Defend clean fuels in Oregon!

With as few as two weeks until Oregon legislators adjourn for the summer, this session’s only major climate victory is under attack from out-of-state oil interests. We need your help to protect it!

Tell your legislators that rolling back the Clean Fuels Program is simply unacceptable.

Thousands of Oregonians and local businesses wrote to legislators, signed petitions, and testified in support of the Clean Fuels Program, which will cut 7 million metric tons of global warming pollution from the air and is already bringing clean fuels jobs and investments to our state. We celebrated a major victory when the Legislature re-authorized it in March.

But Big Oil has demonstrated it will stop at nothing to protect its monopoly on transportation fuel choices, including filing state and federal lawsuits, initiating three separate ballot measures, and spending at least $2.1 million since 2009 on lobbying in Oregon to delay or repeal the program.

Now it’s holding the program hostage, threatening to roll it back as part of a backroom, end-of-session political deal.

Urge your legislators to stand strong for Clean Fuels because they’ll deliver health and economic benefits for every Oregonian.

You know you’re doing something right when Big Oil is working this hard to stop you.

Please take action now.

Author Bio

Kristen Sheeran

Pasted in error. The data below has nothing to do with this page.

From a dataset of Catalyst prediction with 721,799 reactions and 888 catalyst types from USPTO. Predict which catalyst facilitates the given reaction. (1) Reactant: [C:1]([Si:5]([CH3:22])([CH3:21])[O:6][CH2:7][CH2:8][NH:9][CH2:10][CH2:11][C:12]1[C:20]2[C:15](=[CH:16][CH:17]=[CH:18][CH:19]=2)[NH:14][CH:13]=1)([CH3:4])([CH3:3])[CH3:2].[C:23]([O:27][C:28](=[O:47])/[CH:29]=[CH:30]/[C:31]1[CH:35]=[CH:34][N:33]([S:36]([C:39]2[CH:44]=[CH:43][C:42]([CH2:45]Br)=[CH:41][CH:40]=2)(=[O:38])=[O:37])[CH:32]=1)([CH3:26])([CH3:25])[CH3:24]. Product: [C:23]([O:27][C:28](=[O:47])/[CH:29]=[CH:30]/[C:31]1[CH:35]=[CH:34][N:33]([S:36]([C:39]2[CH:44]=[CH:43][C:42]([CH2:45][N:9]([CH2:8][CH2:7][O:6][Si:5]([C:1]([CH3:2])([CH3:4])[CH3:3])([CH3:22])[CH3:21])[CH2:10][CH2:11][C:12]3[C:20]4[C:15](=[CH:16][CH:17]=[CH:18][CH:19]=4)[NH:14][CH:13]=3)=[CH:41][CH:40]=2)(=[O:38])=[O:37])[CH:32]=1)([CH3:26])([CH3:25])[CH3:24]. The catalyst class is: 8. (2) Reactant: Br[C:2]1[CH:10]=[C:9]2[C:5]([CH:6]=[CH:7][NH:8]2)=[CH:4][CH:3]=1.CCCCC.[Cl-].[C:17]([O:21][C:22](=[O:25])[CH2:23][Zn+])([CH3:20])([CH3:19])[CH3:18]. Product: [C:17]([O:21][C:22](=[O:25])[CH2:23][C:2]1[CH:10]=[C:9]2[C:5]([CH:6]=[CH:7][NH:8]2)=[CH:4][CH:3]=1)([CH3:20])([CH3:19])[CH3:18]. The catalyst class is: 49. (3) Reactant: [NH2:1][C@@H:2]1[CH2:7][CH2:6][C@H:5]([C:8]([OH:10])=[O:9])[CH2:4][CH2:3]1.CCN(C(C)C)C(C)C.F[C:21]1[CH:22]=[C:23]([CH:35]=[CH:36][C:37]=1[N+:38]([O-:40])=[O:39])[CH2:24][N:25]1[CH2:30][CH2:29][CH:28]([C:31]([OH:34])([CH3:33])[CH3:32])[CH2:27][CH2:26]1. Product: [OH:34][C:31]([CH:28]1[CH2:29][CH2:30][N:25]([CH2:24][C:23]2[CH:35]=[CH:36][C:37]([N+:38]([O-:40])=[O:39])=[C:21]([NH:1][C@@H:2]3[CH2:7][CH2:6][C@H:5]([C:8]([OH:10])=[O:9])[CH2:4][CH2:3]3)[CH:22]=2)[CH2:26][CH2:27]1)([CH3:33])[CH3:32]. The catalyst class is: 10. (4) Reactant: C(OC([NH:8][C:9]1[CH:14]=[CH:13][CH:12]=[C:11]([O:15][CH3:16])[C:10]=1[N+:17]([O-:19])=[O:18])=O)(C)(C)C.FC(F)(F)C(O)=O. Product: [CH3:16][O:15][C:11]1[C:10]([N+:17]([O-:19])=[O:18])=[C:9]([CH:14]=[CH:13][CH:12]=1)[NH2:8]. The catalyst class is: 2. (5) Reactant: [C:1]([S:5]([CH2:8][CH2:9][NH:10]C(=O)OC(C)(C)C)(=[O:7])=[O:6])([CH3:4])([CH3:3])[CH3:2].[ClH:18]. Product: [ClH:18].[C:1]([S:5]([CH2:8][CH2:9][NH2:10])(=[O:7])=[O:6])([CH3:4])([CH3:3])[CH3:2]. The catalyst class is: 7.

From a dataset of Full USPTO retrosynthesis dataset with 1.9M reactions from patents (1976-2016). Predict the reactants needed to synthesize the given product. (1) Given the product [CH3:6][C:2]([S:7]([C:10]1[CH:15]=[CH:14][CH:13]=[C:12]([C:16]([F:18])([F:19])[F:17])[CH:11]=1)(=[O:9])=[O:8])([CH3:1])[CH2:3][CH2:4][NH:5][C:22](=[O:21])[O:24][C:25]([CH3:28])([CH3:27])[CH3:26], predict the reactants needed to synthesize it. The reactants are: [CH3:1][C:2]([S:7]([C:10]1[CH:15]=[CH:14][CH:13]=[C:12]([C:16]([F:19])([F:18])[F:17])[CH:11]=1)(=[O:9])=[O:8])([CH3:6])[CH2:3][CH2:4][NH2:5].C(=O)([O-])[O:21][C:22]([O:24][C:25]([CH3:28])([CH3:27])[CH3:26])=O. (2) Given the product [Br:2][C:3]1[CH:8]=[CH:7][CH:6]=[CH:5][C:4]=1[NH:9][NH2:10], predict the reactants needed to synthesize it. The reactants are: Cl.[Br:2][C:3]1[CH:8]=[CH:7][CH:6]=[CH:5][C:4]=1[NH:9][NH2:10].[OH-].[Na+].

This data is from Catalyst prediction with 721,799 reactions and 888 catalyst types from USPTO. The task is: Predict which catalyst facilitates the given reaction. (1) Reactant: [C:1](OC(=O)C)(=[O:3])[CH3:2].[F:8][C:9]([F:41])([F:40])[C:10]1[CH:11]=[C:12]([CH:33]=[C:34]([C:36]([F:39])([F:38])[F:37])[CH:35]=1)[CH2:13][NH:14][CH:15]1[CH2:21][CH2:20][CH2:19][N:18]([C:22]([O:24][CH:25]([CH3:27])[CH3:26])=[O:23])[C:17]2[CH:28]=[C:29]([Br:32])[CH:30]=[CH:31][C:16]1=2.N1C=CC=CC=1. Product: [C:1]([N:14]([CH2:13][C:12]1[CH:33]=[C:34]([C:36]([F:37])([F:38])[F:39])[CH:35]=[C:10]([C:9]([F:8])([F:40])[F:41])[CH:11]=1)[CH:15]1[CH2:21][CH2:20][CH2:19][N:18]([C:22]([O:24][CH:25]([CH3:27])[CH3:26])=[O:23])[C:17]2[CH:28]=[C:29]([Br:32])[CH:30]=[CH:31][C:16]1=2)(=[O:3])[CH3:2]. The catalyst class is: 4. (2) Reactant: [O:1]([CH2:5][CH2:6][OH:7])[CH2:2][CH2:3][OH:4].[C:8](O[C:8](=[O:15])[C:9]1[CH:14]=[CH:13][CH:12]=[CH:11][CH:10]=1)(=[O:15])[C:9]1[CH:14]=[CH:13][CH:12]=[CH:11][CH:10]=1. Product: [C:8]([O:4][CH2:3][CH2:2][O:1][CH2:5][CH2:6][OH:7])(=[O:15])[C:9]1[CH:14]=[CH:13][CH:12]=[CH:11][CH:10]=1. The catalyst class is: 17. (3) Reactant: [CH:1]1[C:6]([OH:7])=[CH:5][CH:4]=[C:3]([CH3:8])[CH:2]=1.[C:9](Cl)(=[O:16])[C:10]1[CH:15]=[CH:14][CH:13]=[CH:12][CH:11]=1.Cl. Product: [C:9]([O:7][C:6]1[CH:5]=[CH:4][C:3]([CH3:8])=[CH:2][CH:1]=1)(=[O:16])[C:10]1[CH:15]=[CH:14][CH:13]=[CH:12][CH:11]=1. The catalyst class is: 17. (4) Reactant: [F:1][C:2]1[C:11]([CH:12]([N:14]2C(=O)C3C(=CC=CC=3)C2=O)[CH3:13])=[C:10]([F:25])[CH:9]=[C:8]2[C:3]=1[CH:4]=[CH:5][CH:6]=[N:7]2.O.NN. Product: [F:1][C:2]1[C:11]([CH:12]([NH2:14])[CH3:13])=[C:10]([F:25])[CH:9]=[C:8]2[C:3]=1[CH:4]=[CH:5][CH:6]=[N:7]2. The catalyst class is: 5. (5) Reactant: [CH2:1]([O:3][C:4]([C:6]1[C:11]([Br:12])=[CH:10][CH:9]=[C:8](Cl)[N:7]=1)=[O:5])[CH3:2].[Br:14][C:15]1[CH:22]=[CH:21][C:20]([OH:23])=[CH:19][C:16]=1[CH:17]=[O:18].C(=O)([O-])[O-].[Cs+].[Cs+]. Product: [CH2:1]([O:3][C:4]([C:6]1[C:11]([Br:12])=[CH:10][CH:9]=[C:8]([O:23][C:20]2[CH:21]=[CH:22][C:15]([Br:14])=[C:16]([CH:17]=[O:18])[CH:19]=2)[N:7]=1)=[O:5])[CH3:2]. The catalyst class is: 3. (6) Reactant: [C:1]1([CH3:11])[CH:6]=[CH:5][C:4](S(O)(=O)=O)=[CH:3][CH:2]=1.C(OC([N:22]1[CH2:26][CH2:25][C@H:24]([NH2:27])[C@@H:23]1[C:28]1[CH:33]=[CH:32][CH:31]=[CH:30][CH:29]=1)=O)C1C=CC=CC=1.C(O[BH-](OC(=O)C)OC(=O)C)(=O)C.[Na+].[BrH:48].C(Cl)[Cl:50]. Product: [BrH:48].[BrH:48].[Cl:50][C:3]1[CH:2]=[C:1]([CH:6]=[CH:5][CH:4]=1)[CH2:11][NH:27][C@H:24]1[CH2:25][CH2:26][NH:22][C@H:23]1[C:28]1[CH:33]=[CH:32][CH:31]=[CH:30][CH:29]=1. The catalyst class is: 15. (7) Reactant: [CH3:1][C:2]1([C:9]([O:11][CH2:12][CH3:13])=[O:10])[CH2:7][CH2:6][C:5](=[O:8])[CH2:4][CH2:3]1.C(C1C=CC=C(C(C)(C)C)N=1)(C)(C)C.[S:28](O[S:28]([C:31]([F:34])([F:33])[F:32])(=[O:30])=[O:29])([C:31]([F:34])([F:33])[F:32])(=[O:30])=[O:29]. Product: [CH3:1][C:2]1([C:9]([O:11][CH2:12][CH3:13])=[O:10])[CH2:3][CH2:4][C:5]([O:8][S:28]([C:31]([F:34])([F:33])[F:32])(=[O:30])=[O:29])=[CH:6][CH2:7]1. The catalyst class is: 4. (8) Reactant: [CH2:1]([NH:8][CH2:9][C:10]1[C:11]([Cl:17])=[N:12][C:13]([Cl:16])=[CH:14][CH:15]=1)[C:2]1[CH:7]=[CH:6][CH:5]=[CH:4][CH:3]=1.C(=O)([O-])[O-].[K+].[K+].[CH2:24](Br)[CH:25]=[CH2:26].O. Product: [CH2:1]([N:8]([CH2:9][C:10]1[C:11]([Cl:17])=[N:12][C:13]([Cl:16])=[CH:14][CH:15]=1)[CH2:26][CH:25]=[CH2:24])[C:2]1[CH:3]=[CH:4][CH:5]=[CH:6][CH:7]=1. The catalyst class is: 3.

former Oregon Director, Climate Solutions

Kristen Sheeran served as Oregon Director of Climate Solutions. Prior to her work with us, she served as the Vice President of Knowledge Systems at Ecotrust, leading a 15 member team including economists, policy specialists, data analysts, software developers, and GIS analysts. She is also the founder and executive director of the Economics for Equity and Environment Network, a network of more than 300 economists from across the country that are organized and committed to applying their expertise to inform climate and clean energy policy and advocacy.

Kristen has a doctorate in economics, and focused her dissertation on equity and efficiency in mitigating climate change. She was a professor of economics for 7 years at St. Mary’s College of Maryland, and has written and spoken extensively about climate change and clean energy.

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